Travel Weekly contributor Nadine Godwin visited Metz and other French cities in December 2019, not long before tourist travel to France shut down due to the Covid-19 pandemic. Looking forward to the post-Covid era, her report follows:
METZ, France -- Tourist attractions here run the gamut from ancient Gallo-Roman baths to modern art, from quaint cobblestone streets to a Michelin-starred restaurant.
The 800-year-old Metz Cathedral and the 10-year-old Centre Pompidou-Metz, tops on almost any itinerary, are prime examples of the range.
They topped my group's list, too along with a surprise third contender for our affections: the railroad station.
I arrived at that station, Metz-Ville, with a group of travel agents on a Rail Europe fam centered on French Christmas markets. France routinely offers lots of markets (although not this year) and, given the whirlwind nature of fams, we ran up a record number of sightings in a week.
During our six hours in Metz, we managed sightseeing in several districts plus phenomenal amounts of shopping, tastings of mulled wine and hot chocolate and even a few turns on the Ferris wheel in the market next to the cathedral.
The train station was designed to serve the military. Metz is in the Lorraine region abutting Germany but was part of Germany from 1871 through World War I.
Kaiser Wilhelm II commissioned the 1908 station to accommodate large and efficient movements of troops and their horses, to prepare for possible war with his neighbors.
Bas-relief on a capital in the Metz-Ville railroad station illustrating a couple returning from their honeymoon -- with their new baby. Photo Credit: Nadine Godwin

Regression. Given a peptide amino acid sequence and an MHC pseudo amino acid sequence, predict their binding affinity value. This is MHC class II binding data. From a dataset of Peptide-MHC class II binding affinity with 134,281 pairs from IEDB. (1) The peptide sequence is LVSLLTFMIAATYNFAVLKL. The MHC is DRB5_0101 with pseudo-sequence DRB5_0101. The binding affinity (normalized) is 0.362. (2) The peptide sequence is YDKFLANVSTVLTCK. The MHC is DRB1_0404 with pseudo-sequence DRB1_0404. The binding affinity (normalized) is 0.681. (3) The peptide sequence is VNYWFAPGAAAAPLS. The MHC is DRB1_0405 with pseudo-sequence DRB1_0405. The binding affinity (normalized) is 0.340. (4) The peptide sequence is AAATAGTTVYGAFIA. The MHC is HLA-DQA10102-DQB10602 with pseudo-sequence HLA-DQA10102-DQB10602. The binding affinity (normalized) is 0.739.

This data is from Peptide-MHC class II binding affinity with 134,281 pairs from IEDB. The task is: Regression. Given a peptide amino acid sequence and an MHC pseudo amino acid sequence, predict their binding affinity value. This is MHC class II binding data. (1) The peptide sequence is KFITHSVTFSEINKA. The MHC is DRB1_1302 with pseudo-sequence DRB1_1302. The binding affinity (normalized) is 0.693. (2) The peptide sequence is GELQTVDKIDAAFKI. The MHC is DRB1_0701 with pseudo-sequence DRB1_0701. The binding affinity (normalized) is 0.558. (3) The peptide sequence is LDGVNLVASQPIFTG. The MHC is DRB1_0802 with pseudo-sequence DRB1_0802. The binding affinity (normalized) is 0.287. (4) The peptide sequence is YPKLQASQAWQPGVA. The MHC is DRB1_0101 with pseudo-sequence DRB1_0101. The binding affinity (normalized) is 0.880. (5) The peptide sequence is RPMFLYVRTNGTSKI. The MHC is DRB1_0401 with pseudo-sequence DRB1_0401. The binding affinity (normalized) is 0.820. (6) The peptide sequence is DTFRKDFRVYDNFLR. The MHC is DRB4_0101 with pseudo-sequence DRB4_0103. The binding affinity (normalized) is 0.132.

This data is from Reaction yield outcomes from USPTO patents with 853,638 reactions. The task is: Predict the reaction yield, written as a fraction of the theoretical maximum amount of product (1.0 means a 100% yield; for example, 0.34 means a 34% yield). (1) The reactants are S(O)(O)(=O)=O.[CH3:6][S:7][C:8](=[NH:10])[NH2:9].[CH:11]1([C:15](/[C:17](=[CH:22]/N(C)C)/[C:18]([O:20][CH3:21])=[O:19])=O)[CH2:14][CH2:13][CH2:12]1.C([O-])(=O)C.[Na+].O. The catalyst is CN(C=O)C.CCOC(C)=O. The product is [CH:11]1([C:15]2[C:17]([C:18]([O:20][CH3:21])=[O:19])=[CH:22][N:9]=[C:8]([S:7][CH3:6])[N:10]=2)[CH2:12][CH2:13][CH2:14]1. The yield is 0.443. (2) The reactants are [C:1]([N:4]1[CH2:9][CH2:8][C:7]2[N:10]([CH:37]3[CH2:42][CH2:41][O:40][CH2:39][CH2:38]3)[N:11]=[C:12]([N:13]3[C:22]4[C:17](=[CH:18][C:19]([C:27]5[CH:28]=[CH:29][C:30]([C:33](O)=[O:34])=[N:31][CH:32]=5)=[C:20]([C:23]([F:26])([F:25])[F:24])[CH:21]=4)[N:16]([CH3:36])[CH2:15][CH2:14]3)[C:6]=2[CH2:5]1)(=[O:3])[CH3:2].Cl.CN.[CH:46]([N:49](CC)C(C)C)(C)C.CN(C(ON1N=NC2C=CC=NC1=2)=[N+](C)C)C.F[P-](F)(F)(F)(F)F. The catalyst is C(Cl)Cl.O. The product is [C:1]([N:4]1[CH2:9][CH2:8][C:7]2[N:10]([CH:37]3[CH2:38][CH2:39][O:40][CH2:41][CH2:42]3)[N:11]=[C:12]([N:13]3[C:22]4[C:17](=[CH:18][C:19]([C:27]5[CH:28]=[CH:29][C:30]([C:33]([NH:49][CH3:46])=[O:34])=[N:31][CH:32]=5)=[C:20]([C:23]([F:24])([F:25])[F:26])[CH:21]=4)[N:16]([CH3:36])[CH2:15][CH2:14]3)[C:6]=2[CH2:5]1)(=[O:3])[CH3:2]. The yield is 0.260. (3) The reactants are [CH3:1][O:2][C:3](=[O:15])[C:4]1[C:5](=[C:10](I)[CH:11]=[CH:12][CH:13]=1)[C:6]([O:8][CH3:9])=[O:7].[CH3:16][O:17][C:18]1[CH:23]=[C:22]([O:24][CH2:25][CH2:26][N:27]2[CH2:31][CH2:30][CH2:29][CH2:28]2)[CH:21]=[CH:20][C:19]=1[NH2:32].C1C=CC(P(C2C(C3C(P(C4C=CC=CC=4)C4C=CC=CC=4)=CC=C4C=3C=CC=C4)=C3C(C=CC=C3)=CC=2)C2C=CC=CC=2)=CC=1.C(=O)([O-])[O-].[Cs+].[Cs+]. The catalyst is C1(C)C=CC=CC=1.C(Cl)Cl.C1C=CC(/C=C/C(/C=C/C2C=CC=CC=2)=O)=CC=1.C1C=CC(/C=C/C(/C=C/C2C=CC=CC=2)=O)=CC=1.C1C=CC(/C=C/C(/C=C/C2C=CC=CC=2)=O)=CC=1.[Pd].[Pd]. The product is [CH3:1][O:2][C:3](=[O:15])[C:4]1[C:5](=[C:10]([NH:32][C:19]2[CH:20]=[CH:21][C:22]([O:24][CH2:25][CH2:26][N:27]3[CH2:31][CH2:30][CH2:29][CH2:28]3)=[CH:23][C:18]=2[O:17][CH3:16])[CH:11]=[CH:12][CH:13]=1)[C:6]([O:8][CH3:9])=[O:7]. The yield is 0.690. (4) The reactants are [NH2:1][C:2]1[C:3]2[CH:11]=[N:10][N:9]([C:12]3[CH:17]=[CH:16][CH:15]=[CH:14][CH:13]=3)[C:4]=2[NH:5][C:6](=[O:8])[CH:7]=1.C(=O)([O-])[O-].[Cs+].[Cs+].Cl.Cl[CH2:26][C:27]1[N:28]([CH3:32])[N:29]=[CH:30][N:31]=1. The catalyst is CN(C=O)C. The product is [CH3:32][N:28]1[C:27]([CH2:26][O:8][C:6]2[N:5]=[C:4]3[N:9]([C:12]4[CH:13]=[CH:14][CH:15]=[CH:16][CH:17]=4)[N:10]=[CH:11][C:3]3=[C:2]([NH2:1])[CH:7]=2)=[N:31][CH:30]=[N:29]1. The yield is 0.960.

But, Metz-Ville's 107,500 square feet don't add up to a barn. The station's halls are intentionally palatial in design as well as scale, a propaganda device meant to justify Germany's imperial sway over Alsace-Lorraine. Further, the royal family had private apartments at the station; they are now offices for SNCF, France's national railway company.
Our guide emphasized the size, saying the station is "as long as the Eiffel Tower is tall," while pointing out smaller details.
Sculpted capitals outside former dining halls revealed where ticket holders were to eat. For passengers in first class, the capital showed a server carrying wine, but for the hoi polloi, the server offered beer. The latter dining space is now a very big bookstore.
Another capital presents a honeymooning couple, set to leave town by train; on the capital's other side, they have returned with a baby. Apparently, it was a long honeymoon.
The 984-foot-long station, with 130-foot clock tower, was positioned as the centerpiece of Metz's Imperial district created by German planners. From here, broad boulevards radiated outward, making it easy for soldiers to find barracks and others to find hotels.
It was a quick walk from the station for us, too, as we sought out holiday markets, including one beside the cathedral.
It is now 800 years since the project to build Metz Cathedral was launched.
More than 200 anniversary events were scheduled for 2020 and into mid-February 2021. Events included concerts, conferences, exhibitions, spectacles and the like. Pastry makers created commemorative goodies, and Moselle vintners bottled limited-edition red and white wines.